During last night’s Visible Vote ’08 Presidential Forum hosted by Logo Network and sponsored by the Human Rights Campaign, there was no mention of clothes, cleavage, or coral jackets—for nearly an hour and a half. This may be a record given the recent maelstrom of attention to political sartorial choices and female bodies sparked by Robin Givhan’s article in the Washington Post “Hillary Clinton’s Tentative Dip Into New Neckline Territory” that commented on the Senator for New York’s modest display of décolletage on C-SPAN2 and reinvigorated by Senator John Edwards’ remark during the CNN/YouTube Democratic Presidential Debate a few days later: “I admire what Senator Clinton has done for America, what her husband did for America [but] I’m not sure about that coat.” Perhaps making a slight dig at Edwards, Visible Vote ’08 moderator Margaret Carlson greeted Clinton last night with this praise, “I like the coral jacket.”
All of this attention on Clinton’s clothes and cleavage has many political pundits crying sexism. Ann Lewis, Senior Advisor for the Hillary for President campaign, has publicly taken Givhan to task: “Frankly, focusing on women’s bodies instead of their ideas is insulting. It’s insulting to every woman who has ever tried to be taken seriously in a business meeting.” Of course Lewis is right. In a patriarchal and sexist culture like ours, women’s bodies are often viewed sexually while her accomplishments are hardly viewed at all. In the 1970s, feminist film critic Laura Mulvey described this gendered practice of looking as “scopophilia” (pleasure in looking) and argues that images of the female body “are simultaneously looked at and displayed, with their appearance coded for strong visual and erotic impact.” She goes on to say that “[a]ccording to the principles of the ruling ideology and the psychical structures that back it up, the male figure cannot bear the burden of sexual objectification.” This would explain why Clinton’s cleavage and coral jacket have become part of our political discourse while Barack Obama’s bare-chested photo in People magazine provided nothing more than a brief diversion from his politics and Dennis Kucinich’s yellow tie (a fabulous alternative to the tedious palette of presidential red and blue ties) has garnered nary a word (except by me). But what Lewis and Mulvey’s accusations of sexist looking don’t explain is how Givhan’s observations about Clinton’s cleavage differ from Edwards’ consideration of her coral jacket or Obama’s defense of said jacket. In other words, they don’t take into account the different ways of looking at women.
Givhan’s observations don’t make the only woman running for President a visual punchline (à la Edwards) nor do they patronizingly turn one of the most powerful women in the world into a damsel in distress by a needless act of chivalry (as Obama does). Instead, her point that Clinton’s cleavage is a “small acknowledgment of sexuality and femininity peeking out of the conservative—aesthetically speaking—environment of Congress” actually had little to do with cleavage as such and more to do with institutionalized sexism. “After all,” Givhan notes, “it wasn’t until the early ‘90s that women were even allowed to wear pants on the Senate floor.” Following up these comments, Givhan compliments Clinton by saying, “To display cleavage in a setting that does not involve cocktails and hors d’oeuvres is a provocation. It requires that a woman be utterly at ease in her skin, coolly confident about her appearance, unflinching about her sense of style.”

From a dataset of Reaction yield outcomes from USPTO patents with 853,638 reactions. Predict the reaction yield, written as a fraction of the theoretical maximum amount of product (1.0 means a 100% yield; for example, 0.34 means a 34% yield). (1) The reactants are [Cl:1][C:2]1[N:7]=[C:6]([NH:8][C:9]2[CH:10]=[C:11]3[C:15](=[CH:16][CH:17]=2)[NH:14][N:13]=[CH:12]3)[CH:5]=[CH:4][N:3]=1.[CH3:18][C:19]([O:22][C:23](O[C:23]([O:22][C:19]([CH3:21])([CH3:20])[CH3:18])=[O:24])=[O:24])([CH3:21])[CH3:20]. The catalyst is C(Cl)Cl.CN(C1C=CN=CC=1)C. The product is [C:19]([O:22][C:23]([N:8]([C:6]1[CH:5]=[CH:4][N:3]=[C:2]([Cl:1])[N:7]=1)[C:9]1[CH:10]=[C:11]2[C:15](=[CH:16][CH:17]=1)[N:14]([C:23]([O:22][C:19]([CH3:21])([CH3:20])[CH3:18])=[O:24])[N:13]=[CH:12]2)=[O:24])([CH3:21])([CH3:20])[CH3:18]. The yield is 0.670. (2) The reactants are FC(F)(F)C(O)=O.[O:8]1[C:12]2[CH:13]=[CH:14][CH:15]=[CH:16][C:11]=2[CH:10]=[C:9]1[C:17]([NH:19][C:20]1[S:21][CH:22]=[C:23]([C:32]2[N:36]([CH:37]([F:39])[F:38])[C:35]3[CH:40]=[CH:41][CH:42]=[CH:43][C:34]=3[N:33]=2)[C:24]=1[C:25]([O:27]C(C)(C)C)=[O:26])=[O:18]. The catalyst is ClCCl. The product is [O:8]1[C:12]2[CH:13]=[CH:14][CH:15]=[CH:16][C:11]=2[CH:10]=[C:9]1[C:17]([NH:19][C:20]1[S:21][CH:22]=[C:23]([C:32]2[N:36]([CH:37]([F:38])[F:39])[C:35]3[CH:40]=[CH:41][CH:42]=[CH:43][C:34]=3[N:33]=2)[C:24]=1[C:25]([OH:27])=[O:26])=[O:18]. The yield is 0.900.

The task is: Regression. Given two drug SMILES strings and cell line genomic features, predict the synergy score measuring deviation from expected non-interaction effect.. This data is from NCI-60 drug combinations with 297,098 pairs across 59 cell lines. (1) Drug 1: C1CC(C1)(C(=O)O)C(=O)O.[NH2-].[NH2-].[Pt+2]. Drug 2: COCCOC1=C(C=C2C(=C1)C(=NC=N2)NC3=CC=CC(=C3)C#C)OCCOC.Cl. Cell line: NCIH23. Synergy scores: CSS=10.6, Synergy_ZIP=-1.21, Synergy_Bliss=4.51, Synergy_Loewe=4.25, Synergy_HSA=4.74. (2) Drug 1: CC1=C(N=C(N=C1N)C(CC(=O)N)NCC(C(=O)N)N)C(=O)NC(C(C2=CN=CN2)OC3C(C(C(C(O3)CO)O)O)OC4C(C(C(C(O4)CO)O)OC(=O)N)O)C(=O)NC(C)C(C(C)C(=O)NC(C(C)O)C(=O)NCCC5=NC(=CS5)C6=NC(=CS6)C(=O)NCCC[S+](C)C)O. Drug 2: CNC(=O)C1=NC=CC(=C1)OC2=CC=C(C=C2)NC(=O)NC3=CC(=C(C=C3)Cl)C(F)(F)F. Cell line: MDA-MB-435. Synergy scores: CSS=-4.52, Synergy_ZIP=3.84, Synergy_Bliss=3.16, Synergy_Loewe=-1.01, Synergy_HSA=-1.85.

While our culture gives us many opportunities to look at women sexually, not all acts of looking are sexual and/or sexist. Givhan’s historicization of political cleavage and her quiet admiration for Clinton’s self-assured sartorial choices offer insight into the multiplicity and complexity of looks exchanged between women (of all sexualities and races). Women do look at each other sexually but they also look at each other with appreciation, contempt, and indifference. When I’m at the gym or on the streets, my eyes are drawn to women’s bodies—specifically, their toned biceps and triceps—which either triggers envy or hopelessness depending on my mood. (After a year of concerted work-outs, I still don’t have the covetable pilates arms that some women seem to achieve so easily.) The inclination women have to compare themselves with other women has to do with the attention our culture gives to the physicality of women’s bodies in general. The surplus of images we see of other women in magazines, TV, films, and online teaches us how women “should” look and we’ve learned these lessons well—too well. But women don’t just look at other women they also look to other women. This seems, to me, to be a vital distinction.
This shouldn’t be taken as an endorsement of Clinton (Kucinich’s progressive politics, his emotional honesty and, yes, his bold yellow tie are hard to beat) but I do like that she’s running—if only because having a strong woman like her in the public eye may have the collateral effect of refocusing discussions about women and their bodies. The goal shouldn’t be to stop looking at women but, rather, to change the terms and conditions with which we look at them.
Now, if only Clinton would stop using the slogan, “I’m your girl!”
Postscript: The attached photo is of a sculpture called “The Presidential Bust of Hillary Rodham Clinton: The First Woman President of the United States,” which was unveiled in New York City’s Museum of Sex last year. The artist Daniel Edwards said he wanted to depict Clinton “with her head held high, a youthful spirit and a face matured by wisdom . . . Her cleavage is on display, prominently portraying sexual power which some people still consider too threatening.”